Arantxa Ochoa, the director of the School of Pennsylvania Ballet, is the latest to announce that she is leaving the ballet. Hers has been one of the most-recognizable faces of the company for the last 20 years, and her departure, announced Tuesday in a letter from executive director David Gray, is an exclamation point on a tumultuous year.
Ochoa will be moving to Florida in August to work at the Miami City Ballet School. Two others from Pennsylvania Ballet recently joined Miami City Ballet as dancers: former principal dancer Lauren Fadeley and corps de ballet dancer Amir Yogev. Fadeley's husband, former principal dancer Francis Veyette, was forced to retire.
More than 40 percent of the ballet's dancers have left the company in the last month. Twelve were let go by artistic director Angel Corella, who announced in April that their contracts would not be renewed, while others opted to leave on their own. Most chose to stay through the end of the company's season, which was Sunday.
In announcing his decision to let so many dancers go and hire replacements, Corella said in April that he was looking to build a troupe of versatile dancers who could perform the work of any choreographer. He also wanted dancers of similar heights for easier partnering.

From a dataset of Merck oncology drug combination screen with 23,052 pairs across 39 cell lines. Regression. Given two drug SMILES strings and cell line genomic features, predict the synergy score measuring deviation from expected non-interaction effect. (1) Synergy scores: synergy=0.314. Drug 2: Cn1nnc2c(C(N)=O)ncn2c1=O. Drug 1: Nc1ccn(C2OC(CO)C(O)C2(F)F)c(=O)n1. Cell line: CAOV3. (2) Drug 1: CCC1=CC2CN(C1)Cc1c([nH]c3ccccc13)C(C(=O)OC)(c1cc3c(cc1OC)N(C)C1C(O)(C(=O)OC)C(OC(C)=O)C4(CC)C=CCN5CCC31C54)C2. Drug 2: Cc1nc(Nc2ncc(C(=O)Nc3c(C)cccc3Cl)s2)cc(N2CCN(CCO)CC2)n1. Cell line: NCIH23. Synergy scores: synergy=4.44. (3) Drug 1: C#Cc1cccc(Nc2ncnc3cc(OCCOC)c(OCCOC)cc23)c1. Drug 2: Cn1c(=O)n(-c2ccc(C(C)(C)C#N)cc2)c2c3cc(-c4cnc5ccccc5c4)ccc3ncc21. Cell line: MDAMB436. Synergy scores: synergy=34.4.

Corella also hired two new ballet masters this year, Kyra Nichols and Charles Askegard, both former stars of New York City Ballet, to replace Zachary Hench and Julie Diana, who moved to Alaska last year.
Some of the dancers who've left have said that Corella, who joined in 2014, did not respect their style of dancing, and micromanaged their careers. They also said the company was now an uncomfortable place to work.
Ochoa joined Pennsylvania Ballet in 1996 and was a much-beloved principal dancer before she retired in 2012 and joined the school. Born in Valladolid, Spain, she knew Corella, also a Spaniard, before he became her boss.
Her husband, company photographer/videographer Alexander Iziliaev, was also previously a company principal dancer.
"It breaks my heart to tell you this, but I have decided to move on to the next chapter in my life," Ochoa told students and parents via Gray's letter. "There will always be a part of my heart that remains on Wood Street and at the Academy of Music, but my Spanish Soul has drawn me to a new challenge. I love you all very much, and I wish you only the best and most glorious careers as dancers."
Meanwhile, "artistic Director Angel Corella will be increasingly engaged in the work of the school," Gray said in his letter, "both teaching classes and working with the faculty to train students that will excel in a diverse repertory."
"In the short-term, assistant artistic director Samantha Dunster will be working closely with Arantxa and the rest of the faculty during the transition. The artistic staff is in the process of identifying the best potential leaders for the school, who will work closely with Angel to fulfill his vision."